As the yearling sales descend upon us, attention turns to the latest round of first-crop sires with progeny on the ground. Their stock first came under the microscope at the winter foal sales, where as ever the majority of big names were well represented.
It is in that arena that pinhookers, such an important element to the market, draw swift judgements – both good and bad. Fast forward ten months or so and with the yearling sales on the horizon, the merits of these young stallions are on the verge of being exposed to a much deeper audience, starting with the Arqana August Sale (August 13-15) in Deauville.
Unsurprisingly, the high powered Darley duo of Blue Point (Stands: Kildangan Stud: 2020 fee: €45,000) and Too Darn Hot (Dalham Hall Stud: £50,000) each boast strong Arqana representation. It is a measure of the quality of their stock and the mares covered in their debut books that they both returned foal averages in excess of 80,000gns and between them account for 13 yearlings at France’s premier yearling auction.
Too Darn Hot boasts speed and pedigree in equal abundance, being a Dubawi son of Group 1 winner Dar Re Mi who swept through his championship two-year-old season unbeaten before returning at three to win the Sussex Stakes and Prix Jean Prat. In all, this relation to Darshaan won five Group races and as such covered a debut book of 165 mares that included the Group 1 winners or producers Barshiba, Bastet (resulting colt is catalogued to the Arqana August Sale), Falls Of Lora, Galicuix, Montare, Octave and Passage Of Time. His first foals averaged 106,182gns and sold for up to 270,000gns.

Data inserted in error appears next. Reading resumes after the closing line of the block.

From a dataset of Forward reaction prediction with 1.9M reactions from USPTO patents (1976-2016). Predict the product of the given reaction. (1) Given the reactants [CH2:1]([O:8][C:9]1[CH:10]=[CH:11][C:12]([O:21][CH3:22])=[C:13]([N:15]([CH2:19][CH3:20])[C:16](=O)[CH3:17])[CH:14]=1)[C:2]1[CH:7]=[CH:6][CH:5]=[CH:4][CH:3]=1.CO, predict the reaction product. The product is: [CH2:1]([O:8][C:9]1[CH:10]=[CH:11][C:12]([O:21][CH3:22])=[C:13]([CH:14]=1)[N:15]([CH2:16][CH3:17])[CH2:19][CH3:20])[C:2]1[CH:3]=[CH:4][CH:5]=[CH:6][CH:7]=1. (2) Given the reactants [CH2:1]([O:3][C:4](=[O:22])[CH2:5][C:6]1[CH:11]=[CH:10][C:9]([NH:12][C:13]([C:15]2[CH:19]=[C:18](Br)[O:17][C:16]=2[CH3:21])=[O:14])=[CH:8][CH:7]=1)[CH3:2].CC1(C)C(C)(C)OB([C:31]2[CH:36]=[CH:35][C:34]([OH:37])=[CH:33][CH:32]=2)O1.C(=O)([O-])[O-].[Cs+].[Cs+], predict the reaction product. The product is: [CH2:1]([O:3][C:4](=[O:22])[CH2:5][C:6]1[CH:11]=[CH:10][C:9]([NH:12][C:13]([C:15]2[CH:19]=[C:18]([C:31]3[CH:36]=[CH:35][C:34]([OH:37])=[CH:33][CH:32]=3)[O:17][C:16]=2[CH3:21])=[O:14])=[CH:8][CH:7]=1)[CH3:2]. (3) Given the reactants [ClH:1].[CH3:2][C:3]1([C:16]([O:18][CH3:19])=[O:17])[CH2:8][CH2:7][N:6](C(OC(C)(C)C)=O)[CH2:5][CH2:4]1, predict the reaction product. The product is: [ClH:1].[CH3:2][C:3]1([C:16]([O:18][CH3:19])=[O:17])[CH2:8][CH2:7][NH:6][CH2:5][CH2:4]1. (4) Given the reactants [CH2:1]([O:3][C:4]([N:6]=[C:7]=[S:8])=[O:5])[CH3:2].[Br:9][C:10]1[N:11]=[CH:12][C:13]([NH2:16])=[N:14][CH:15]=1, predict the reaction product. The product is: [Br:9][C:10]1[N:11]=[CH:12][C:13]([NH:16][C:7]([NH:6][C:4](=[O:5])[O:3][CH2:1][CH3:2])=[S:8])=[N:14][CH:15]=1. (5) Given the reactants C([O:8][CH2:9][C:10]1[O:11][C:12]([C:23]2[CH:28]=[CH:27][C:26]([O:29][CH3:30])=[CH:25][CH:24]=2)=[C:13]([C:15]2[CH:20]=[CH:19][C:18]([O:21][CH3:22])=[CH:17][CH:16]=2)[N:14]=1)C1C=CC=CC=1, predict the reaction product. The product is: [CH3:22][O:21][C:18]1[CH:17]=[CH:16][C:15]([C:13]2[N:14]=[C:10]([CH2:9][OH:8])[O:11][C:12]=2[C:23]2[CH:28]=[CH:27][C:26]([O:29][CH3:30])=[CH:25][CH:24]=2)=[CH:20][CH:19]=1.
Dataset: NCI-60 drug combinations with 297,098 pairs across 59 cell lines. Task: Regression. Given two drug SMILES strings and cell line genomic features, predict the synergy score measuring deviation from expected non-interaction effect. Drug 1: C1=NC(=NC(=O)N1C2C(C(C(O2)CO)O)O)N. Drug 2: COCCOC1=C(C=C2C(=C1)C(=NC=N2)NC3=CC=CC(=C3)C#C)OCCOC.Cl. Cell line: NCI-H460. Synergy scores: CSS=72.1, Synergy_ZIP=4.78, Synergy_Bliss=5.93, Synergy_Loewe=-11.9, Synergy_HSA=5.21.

As for Blue Point, his first crop through the ring included a filly out of Indigo Lady, who sold for 300,000gns to Blandford Bloodstock. In all, 17 of his foals sold for an average of 84,647gns, as befits a champion sprinting son of Shamardal who is the only horse to ever win three Group 1 sprints at Royal Ascot, two of them – the King’s Stand and Diamond Jubilee Stakes – at the same meeting.
Blue Point sat among an array of fast horses available to breeders for the first time in 2020.
Advertise (The National Stud: £25,000), a Group 1 performer at two and three for Martyn Meade, was another high-profile addition. Runner-up to Too Darn Hot in the Dewhurst Stakes, he trained on to great effect to add the Commonwealth Cup and Prix Maurice de Gheest at three and consequently covered a debut book of 140 mares that included 67 black-type performers and/or producers. The resulting foals sold for up to 135,000gns last year. Nor does it harm his profile that he shares his sire Showcasing with Tasleet, who has made such a bright start with his first two year-olds.
Showcasing is also represented within this group by the similarly fast Soldier’s Call (Ballyhane Stud: €10,000). A precocious juvenile, the tough Soldier’s Call landed the Windsor Castle Stakes, Prix d’Arenberg and Flying Childers Stakes and ran a close second in the Prix de l’Abbaye during his productive first season. Nor was he just a two-year-old, as his performances at three included placings in the Nunthorpe Stakes and King’s Stand Stakes.
Soldier’s Call proved popular in his first season, covering 164 mares, and was the subject of positive reports in the ring last winter, where his first crop sold for up to 100,000gns.
Green Desert influence
The influence of the Green Desert sire line is not restricted to sons of Showcasing.
He remains particularly prominent via Invincible Spirit, himself a major force as sire of the Pattern race sprinters Eqtidaar (Nunnery Stud: £6,500), winner of the Commonwealth Cup at Royal Ascot, Inns Of Court (Tally-Ho Stud: €7,500), who won Group races over five, six and seven furlongs capped by the Prix du Gros-Chene, and Invincible Army (Yeomanstown Stud: €10,000), a hardy sprinter who won the Sirenia, Pavilion, Duke of York and Chipchase Stakes from ages two to four.